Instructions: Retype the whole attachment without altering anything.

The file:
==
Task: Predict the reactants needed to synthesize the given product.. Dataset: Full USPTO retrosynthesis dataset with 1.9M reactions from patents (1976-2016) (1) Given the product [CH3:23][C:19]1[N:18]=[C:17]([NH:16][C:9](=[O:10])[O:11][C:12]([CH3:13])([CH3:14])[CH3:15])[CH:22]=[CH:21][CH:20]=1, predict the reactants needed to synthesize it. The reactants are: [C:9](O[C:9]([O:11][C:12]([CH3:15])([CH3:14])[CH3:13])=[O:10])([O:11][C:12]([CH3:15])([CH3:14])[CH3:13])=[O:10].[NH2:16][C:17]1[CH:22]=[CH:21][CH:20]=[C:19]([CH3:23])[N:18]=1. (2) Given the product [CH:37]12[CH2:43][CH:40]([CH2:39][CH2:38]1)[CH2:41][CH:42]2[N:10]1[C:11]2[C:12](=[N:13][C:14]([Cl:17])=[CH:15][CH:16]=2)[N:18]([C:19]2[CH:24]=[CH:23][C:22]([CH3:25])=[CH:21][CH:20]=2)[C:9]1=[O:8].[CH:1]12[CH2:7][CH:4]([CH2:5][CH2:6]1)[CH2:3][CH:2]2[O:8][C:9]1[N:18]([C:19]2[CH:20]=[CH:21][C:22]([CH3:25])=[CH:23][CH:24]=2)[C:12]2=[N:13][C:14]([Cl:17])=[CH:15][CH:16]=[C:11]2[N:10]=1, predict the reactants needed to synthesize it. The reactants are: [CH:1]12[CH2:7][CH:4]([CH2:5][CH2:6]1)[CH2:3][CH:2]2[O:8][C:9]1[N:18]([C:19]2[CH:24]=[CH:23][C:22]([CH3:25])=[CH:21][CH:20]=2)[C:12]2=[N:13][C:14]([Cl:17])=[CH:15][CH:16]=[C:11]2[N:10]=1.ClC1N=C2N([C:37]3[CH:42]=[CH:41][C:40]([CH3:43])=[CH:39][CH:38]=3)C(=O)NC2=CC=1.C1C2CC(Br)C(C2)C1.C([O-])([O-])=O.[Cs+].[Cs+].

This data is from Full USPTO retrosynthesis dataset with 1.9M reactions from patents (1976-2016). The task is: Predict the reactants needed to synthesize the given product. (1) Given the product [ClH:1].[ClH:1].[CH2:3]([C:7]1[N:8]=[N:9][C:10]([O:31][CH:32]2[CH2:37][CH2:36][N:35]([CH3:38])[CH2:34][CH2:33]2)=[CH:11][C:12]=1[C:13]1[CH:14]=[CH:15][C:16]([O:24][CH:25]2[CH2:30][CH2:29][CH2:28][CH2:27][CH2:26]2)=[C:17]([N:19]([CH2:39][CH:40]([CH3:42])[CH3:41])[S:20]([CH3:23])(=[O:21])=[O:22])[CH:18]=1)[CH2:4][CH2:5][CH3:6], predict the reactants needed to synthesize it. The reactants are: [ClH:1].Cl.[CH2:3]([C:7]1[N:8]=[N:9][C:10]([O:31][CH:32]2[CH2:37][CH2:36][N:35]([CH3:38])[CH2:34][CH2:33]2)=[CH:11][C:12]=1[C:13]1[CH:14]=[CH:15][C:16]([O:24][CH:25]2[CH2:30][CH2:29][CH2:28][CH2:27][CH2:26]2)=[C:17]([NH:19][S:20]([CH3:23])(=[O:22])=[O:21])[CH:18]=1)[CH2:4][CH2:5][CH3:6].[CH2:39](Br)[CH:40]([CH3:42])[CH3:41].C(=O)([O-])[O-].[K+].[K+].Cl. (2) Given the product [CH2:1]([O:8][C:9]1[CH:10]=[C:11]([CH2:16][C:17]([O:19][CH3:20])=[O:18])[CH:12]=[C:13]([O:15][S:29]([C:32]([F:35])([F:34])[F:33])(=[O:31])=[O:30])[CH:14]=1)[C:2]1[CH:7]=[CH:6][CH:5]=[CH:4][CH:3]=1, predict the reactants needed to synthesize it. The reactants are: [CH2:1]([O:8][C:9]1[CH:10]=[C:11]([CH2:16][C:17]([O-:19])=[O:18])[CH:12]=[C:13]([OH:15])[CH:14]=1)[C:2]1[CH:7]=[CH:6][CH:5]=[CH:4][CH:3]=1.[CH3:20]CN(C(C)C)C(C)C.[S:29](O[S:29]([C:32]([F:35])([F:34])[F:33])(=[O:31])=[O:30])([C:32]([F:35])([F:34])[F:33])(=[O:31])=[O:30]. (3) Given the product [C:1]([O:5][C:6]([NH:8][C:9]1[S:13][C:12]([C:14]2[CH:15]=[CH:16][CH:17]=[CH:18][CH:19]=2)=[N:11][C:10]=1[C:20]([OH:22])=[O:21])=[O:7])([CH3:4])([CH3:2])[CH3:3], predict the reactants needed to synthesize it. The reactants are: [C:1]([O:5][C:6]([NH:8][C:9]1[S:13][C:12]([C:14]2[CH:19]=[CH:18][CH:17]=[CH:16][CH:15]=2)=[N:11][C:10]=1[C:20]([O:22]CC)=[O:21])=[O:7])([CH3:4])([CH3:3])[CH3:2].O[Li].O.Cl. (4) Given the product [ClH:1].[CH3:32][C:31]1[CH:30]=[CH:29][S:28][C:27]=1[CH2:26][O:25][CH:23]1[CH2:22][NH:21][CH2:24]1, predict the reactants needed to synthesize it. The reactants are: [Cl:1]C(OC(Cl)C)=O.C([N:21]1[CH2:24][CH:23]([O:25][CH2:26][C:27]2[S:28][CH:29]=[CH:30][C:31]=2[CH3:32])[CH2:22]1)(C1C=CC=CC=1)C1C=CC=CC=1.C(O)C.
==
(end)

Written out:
Task: Predict the reactants needed to synthesize the given product.. Dataset: Full USPTO retrosynthesis dataset with 1.9M reactions from patents (1976-2016) (1) Given the product [CH3:23][C:19]1[N:18]=[C:17]([NH:16][C:9](=[O:10])[O:11][C:12]([CH3:13])([CH3:14])[CH3:15])[CH:22]=[CH:21][CH:20]=1, predict the reactants needed to synthesize it. The reactants are: [C:9](O[C:9]([O:11][C:12]([CH3:15])([CH3:14])[CH3:13])=[O:10])([O:11][C:12]([CH3:15])([CH3:14])[CH3:13])=[O:10].[NH2:16][C:17]1[CH:22]=[CH:21][CH:20]=[C:19]([CH3:23])[N:18]=1. (2) Given the product [CH:37]12[CH2:43][CH:40]([CH2:39][CH2:38]1)[CH2:41][CH:42]2[N:10]1[C:11]2[C:12](=[N:13][C:14]([Cl:17])=[CH:15][CH:16]=2)[N:18]([C:19]2[CH:24]=[CH:23][C:22]([CH3:25])=[CH:21][CH:20]=2)[C:9]1=[O:8].[CH:1]12[CH2:7][CH:4]([CH2:5][CH2:6]1)[CH2:3][CH:2]2[O:8][C:9]1[N:18]([C:19]2[CH:20]=[CH:21][C:22]([CH3:25])=[CH:23][CH:24]=2)[C:12]2=[N:13][C:14]([Cl:17])=[CH:15][CH:16]=[C:11]2[N:10]=1, predict the reactants needed to synthesize it. The reactants are: [CH:1]12[CH2:7][CH:4]([CH2:5][CH2:6]1)[CH2:3][CH:2]2[O:8][C:9]1[N:18]([C:19]2[CH:24]=[CH:23][C:22]([CH3:25])=[CH:21][CH:20]=2)[C:12]2=[N:13][C:14]([Cl:17])=[CH:15][CH:16]=[C:11]2[N:10]=1.ClC1N=C2N([C:37]3[CH:42]=[CH:41][C:40]([CH3:43])=[CH:39][CH:38]=3)C(=O)NC2=CC=1.C1C2CC(Br)C(C2)C1.C([O-])([O-])=O.[Cs+].[Cs+].

This data is from Full USPTO retrosynthesis dataset with 1.9M reactions from patents (1976-2016). The task is: Predict the reactants needed to synthesize the given product. (1) Given the product [ClH:1].[ClH:1].[CH2:3]([C:7]1[N:8]=[N:9][C:10]([O:31][CH:32]2[CH2:37][CH2:36][N:35]([CH3:38])[CH2:34][CH2:33]2)=[CH:11][C:12]=1[C:13]1[CH:14]=[CH:15][C:16]([O:24][CH:25]2[CH2:30][CH2:29][CH2:28][CH2:27][CH2:26]2)=[C:17]([N:19]([CH2:39][CH:40]([CH3:42])[CH3:41])[S:20]([CH3:23])(=[O:21])=[O:22])[CH:18]=1)[CH2:4][CH2:5][CH3:6], predict the reactants needed to synthesize it. The reactants are: [ClH:1].Cl.[CH2:3]([C:7]1[N:8]=[N:9][C:10]([O:31][CH:32]2[CH2:37][CH2:36][N:35]([CH3:38])[CH2:34][CH2:33]2)=[CH:11][C:12]=1[C:13]1[CH:14]=[CH:15][C:16]([O:24][CH:25]2[CH2:30][CH2:29][CH2:28][CH2:27][CH2:26]2)=[C:17]([NH:19][S:20]([CH3:23])(=[O:22])=[O:21])[CH:18]=1)[CH2:4][CH2:5][CH3:6].[CH2:39](Br)[CH:40]([CH3:42])[CH3:41].C(=O)([O-])[O-].[K+].[K+].Cl. (2) Given the product [CH2:1]([O:8][C:9]1[CH:10]=[C:11]([CH2:16][C:17]([O:19][CH3:20])=[O:18])[CH:12]=[C:13]([O:15][S:29]([C:32]([F:35])([F:34])[F:33])(=[O:31])=[O:30])[CH:14]=1)[C:2]1[CH:7]=[CH:6][CH:5]=[CH:4][CH:3]=1, predict the reactants needed to synthesize it. The reactants are: [CH2:1]([O:8][C:9]1[CH:10]=[C:11]([CH2:16][C:17]([O-:19])=[O:18])[CH:12]=[C:13]([OH:15])[CH:14]=1)[C:2]1[CH:7]=[CH:6][CH:5]=[CH:4][CH:3]=1.[CH3:20]CN(C(C)C)C(C)C.[S:29](O[S:29]([C:32]([F:35])([F:34])[F:33])(=[O:31])=[O:30])([C:32]([F:35])([F:34])[F:33])(=[O:31])=[O:30]. (3) Given the product [C:1]([O:5][C:6]([NH:8][C:9]1[S:13][C:12]([C:14]2[CH:15]=[CH:16][CH:17]=[CH:18][CH:19]=2)=[N:11][C:10]=1[C:20]([OH:22])=[O:21])=[O:7])([CH3:4])([CH3:2])[CH3:3], predict the reactants needed to synthesize it. The reactants are: [C:1]([O:5][C:6]([NH:8][C:9]1[S:13][C:12]([C:14]2[CH:19]=[CH:18][CH:17]=[CH:16][CH:15]=2)=[N:11][C:10]=1[C:20]([O:22]CC)=[O:21])=[O:7])([CH3:4])([CH3:3])[CH3:2].O[Li].O.Cl. (4) Given the product [ClH:1].[CH3:32][C:31]1[CH:30]=[CH:29][S:28][C:27]=1[CH2:26][O:25][CH:23]1[CH2:22][NH:21][CH2:24]1, predict the reactants needed to synthesize it. The reactants are: [Cl:1]C(OC(Cl)C)=O.C([N:21]1[CH2:24][CH:23]([O:25][CH2:26][C:27]2[S:28][CH:29]=[CH:30][C:31]=2[CH3:32])[CH2:22]1)(C1C=CC=CC=1)C1C=CC=CC=1.C(O)C.